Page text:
and semantics of reflexives deserve more attention because it influences their distributional 

1.3 Anaphors and pronominals are in complementary distribution

One of the basic insights with respect to anaphoric binding within Generative Grammar was first 
formulated in Jackendoff (1972: 136) as:

(10)	NP1 is " coreferent with NP2 <" refl> if each of the following conditions holds...      
That is, pronouns (free anaphors) and reflexives (bound anaphors) are in complementary 
distribution. Within the Government-Binding framework of Chomsky (1981) this generalization 
appears unaltered in the Binding Theory: an anaphor must be bound within a specific domain (= 
governing category) while a pronominal must be free in that same domain. 
	Huang (1982) argued, however, that this generalization ought to be abandoned and that 
distinct domains of interpretation ought to be assigned to bound anaphors and free anaphors. This 
position is further developed in Chomsky (1986) on the basis of examples such as in (10):

(11)	a.	Theyi saw [each otheri's friends]
	b.	Theyi saw [theiri friends]

This is one of the most salient cases of non-complementarity of anaphors and prononimals in 
English. To account for this non-complementarity Chomsky introduces the notions BT-compatible 
(12) and Complete Functional Complex (13) which, roughly speaking, replace the notions 
Accessible subject and governing category. 

(12)	Complete Functional Complex (CFC)
	8 is a CFC if all the grammatical functions compatible with a head dominated by 8 are 
contained in 8
(13)	BT-compatible
	Indexing I is BT-compatible with (",8) if:
	(i) " is an anaphor and is bound in 8 under I
	(ii) " is a pronominal and is free in 8 under I

On the basis of these notions, the binding conditions are now redefined as in (14): 

(14)	a.	For some domain 8 and an anaphor ", " must be bound in 8, where 8 is the least 
CFC containing y_ for which there exists an indexing I BT-compatible with (",8)
	b.	For some domain 8 and a pronominal ", " must be free in 8, where 8 is the least 
CFC containing y_ for which there exists an indexing I BT- compatible with (",8)

Let us first take a look at (11a). Both the noun phrase containing the reciprocal and the root 
sentence are complete functional complexes, but only for the whole sentence do we find a BT-
compatible indexing with an antecedent. For the possessive pronoun in (11b) this reversed. It is 
precisely the noun phrase CFC that satisfies the requirement that the pronominal has a BT-
compatible indexing. It means that the binding domain of an element depends on its status as an 

Chapter 2

2.1 Parametric variation

In standard BT there is no other way of describing that languages differ with respect to binding 
phenomena than by either assuming that the anaphors itself have different properties, an option I 
will discuss below, or formulating parameters as in (15) from Manzini & Wexler (1987):

(15) 	a.	" is a governing category for 8 iff " is the minimal category which contains " and 
	b.	PARAMETER-values: has (i) a subject, (ii) an INFL, (iii) a Tense, (iv) an indicati-
ve Tense, (v) a root Tense

Examples that illustrate the parameter choices in (15b) are given in (16):  

(16)	a.	*Johni made me talk about himselfi                  			(i: English)
	b.	Jani hoorde mij over zichi praten    		     		(ii: Dutch)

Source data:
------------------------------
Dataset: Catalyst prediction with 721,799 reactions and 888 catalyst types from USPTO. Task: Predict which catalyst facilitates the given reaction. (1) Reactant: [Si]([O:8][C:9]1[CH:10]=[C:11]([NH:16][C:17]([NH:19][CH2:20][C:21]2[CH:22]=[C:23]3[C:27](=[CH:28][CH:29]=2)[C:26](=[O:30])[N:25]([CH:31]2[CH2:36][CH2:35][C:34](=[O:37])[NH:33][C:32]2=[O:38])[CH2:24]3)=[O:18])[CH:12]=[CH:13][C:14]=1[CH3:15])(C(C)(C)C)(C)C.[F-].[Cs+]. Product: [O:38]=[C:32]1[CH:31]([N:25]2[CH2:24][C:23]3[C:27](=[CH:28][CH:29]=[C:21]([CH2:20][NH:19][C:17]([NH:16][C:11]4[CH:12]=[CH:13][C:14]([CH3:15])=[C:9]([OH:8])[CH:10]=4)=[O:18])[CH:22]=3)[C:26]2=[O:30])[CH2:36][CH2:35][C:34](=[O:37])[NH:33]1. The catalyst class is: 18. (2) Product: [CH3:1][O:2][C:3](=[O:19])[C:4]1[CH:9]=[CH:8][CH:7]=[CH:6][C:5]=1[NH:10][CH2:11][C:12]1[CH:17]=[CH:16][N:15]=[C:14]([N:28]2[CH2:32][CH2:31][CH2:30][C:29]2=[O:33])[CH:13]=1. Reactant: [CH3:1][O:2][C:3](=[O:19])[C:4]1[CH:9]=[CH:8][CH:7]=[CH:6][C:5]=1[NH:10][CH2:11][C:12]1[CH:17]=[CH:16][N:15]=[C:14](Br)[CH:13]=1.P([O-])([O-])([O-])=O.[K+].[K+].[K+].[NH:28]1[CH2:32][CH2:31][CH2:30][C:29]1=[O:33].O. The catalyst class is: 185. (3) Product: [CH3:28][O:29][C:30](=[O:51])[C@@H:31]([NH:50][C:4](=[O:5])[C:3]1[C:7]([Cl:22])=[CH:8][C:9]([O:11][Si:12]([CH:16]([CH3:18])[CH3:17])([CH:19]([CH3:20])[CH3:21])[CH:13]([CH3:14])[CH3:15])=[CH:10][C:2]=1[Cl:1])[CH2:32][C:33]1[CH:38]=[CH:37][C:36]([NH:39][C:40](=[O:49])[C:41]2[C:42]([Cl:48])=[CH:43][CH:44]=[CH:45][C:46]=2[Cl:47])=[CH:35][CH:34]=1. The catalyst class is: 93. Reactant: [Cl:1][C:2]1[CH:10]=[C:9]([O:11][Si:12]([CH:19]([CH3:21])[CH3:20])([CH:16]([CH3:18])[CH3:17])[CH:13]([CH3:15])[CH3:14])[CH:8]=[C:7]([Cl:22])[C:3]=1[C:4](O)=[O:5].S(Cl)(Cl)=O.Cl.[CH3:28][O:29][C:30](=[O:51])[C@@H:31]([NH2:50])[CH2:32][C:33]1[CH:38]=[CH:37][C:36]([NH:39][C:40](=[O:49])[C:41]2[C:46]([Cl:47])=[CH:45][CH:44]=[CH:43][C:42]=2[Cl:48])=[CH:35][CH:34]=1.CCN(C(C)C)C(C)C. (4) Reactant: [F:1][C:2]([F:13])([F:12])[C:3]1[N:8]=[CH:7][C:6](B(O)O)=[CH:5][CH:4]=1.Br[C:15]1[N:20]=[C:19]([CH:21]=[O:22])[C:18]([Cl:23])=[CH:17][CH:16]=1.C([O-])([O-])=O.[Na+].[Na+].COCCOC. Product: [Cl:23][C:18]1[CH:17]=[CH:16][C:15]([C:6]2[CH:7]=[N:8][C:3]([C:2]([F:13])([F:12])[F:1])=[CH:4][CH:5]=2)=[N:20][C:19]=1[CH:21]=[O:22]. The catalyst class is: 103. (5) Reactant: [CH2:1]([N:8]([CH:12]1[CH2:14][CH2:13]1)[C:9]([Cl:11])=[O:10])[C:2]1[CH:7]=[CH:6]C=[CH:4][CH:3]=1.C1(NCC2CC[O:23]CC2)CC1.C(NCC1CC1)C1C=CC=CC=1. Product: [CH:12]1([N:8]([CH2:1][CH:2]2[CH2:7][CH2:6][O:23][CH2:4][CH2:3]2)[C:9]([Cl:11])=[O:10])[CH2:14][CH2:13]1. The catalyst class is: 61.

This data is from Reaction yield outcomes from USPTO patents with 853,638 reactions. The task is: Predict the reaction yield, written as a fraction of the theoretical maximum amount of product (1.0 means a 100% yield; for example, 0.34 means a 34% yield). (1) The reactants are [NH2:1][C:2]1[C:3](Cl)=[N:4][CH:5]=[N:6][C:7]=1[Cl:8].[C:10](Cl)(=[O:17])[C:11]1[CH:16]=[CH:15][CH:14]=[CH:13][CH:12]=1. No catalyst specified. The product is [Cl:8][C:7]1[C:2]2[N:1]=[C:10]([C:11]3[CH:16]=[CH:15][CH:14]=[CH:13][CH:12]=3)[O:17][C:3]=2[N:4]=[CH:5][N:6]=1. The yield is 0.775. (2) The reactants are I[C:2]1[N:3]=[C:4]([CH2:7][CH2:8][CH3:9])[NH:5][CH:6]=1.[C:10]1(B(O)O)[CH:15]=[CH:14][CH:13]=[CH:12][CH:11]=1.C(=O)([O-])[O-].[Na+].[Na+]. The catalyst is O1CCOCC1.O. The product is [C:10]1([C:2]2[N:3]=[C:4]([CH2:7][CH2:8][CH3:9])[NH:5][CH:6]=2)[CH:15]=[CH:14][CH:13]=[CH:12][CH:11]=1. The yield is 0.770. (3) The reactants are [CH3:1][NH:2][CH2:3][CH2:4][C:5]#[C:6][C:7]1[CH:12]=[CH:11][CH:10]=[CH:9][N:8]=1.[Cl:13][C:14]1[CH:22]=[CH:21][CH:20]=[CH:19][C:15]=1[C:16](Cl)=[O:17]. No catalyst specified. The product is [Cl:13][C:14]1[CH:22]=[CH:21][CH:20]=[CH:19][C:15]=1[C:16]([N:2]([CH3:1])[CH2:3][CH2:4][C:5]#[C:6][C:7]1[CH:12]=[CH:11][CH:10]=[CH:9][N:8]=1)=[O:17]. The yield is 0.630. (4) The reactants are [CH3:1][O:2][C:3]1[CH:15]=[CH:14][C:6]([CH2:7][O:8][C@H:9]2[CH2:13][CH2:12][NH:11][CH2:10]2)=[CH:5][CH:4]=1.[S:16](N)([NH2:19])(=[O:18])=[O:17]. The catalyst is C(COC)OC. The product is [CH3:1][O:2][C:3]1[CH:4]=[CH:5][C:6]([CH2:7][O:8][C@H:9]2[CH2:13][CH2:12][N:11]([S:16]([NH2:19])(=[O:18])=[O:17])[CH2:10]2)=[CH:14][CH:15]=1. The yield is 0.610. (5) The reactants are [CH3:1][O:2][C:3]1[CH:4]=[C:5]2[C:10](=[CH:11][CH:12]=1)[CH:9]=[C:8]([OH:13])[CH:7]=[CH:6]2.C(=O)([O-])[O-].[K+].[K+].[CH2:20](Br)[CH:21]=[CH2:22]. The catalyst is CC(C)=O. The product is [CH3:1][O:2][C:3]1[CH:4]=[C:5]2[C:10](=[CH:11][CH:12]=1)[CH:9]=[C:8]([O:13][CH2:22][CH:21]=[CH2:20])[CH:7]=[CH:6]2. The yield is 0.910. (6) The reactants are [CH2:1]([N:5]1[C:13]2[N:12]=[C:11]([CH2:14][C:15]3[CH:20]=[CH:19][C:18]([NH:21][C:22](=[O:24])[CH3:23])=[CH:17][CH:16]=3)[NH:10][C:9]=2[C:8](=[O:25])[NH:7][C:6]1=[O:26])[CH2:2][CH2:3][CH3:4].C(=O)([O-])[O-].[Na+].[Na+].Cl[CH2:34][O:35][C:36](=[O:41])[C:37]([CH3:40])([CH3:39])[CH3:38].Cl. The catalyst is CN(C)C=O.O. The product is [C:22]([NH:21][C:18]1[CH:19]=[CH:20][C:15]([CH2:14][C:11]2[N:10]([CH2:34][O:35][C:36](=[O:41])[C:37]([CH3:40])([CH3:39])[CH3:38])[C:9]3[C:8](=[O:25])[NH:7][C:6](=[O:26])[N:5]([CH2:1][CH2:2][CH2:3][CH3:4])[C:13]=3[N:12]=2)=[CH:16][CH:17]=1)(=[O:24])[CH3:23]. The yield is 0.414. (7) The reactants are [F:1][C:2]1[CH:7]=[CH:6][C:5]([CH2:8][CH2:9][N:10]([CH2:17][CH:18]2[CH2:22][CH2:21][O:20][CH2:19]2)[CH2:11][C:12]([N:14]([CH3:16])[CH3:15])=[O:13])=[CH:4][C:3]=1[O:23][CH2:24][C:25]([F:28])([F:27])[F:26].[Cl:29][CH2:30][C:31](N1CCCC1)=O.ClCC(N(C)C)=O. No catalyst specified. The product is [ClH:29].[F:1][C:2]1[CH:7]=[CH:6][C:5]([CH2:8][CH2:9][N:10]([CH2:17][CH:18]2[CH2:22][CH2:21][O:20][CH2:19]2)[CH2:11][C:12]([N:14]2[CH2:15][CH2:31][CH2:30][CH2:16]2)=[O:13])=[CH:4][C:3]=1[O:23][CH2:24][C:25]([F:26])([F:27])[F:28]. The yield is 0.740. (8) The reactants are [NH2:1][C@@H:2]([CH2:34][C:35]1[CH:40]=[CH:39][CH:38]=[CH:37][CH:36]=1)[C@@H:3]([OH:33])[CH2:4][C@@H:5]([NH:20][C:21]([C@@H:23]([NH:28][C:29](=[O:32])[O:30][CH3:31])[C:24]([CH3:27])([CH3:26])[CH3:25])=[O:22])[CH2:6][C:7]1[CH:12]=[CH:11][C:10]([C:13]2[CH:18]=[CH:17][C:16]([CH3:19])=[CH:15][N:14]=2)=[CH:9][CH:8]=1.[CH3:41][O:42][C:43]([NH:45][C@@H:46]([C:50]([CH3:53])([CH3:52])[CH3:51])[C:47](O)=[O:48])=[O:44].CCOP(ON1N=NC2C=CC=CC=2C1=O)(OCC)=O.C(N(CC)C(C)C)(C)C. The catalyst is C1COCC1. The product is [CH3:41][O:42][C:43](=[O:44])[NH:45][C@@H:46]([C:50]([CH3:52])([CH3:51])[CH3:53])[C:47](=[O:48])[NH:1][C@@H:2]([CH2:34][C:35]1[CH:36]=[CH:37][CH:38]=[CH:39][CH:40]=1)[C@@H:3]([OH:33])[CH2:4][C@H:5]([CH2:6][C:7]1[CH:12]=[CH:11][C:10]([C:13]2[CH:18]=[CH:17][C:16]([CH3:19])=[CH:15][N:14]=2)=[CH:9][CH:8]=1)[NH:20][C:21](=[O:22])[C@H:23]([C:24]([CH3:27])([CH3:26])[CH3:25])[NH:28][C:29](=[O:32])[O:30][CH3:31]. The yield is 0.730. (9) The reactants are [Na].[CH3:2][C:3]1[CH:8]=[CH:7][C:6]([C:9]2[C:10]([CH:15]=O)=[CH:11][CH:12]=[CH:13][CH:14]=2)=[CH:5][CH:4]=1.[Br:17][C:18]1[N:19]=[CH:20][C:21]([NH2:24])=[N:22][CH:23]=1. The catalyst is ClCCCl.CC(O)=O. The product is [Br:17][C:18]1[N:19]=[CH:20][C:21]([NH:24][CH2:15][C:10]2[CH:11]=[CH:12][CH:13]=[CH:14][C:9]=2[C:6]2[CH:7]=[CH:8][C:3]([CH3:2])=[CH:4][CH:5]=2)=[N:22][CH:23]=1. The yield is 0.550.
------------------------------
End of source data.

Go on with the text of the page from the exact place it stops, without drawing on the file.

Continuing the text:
John heard me about himself talk
     	c.	*Jani vroeg ons  voor zichi te werken	(ii: Dutch)
		John asked us to help himself'
 	d.	Joni bad oss hjelpe segi                         			(iii: Norwegian)
       		John asked us to help himself
		`John asked us to help him'
     	e.	*Joni ville at jeg skulle snakke om segi
       		John wanted that I should speak about himself
 	f.	J\ni segir ap MarRa elski sigi                			(iv: Icelandic)
       		John says that Maria lovessubj himself
		`John says that Maria loves him' 
     	g.	*J\ni veit ap MarRa elskar sigi
       		John knows that Maria lovesind himself
 	h.	Bill-wai [ John-ga zibuni-0 seme-ta to] omot-ta'  	       (v: Japanese)
     		`Bill thought that John blamed him'

These parameter choices obey the subset condition, which means that they are embedded in well-
articulated theory of learnability. However, it is not difficult to show that the parameter choices 
have empirical problems (see chapter 5). More importantly these parameter settings are a good 
illustration that parametrization within BT is pretty hard to arrive at. It is hard to see how the 
parameter choices form a conceptually coherent set. Furthermore, they are completely unrelated to 
the choice of language. As it is formulated in (15), it is pure chance that Icelandic takes indicative 
tense as an 'accessible subject' while Dutch and German take an INFL node. 
	Another line of research focused on the classification of anaphoric elements. The question 
is whether the classification of pronominal elements in BT is subject to parametric variation? Does 
the language learner have to make a choice between, for instance, non-pronominal anaphors vs. 
pronominal anaphors, connectedness anaphors vs. containment anaphors (Hellan 1988), or normal 
anaphors vs. long distance anaphors (Anderson 1986, Koster 1987, Yang 1983)? This immediately 
triggered the question whether we have to distinguish several types of reflexivization? I will come 
that point in the next section. 
	It has frequently been observed that only specific anaphors participate in Long-distance 
binding (cf. Yang 1983). In the Germanic languages only simple reflexives - elements like Dutch 
zich, Norwegian seg and Icelandic sig - and reflexive possessives - such as Norwegian sin and 
Icelandic sinn/sRna/etc. - permit long distance binding; reciprocals - Dutch elkaar, Norwegian 
hverandre - and complex reflexives - Dutch zichzelf, Norwegian seg selv and Icelandic sj and <-LD anaphor> respectively. Although 
descriptively adequate, it clearly would offer no insight and amore principled reason is needed to 
explain why the facts are as they are. Or to put it differently, why is LD limited to a specific class of 
anaphors (cf. Pica 1987)?
	There seems little disagreement that complex anaphors have to be locally bound, clause-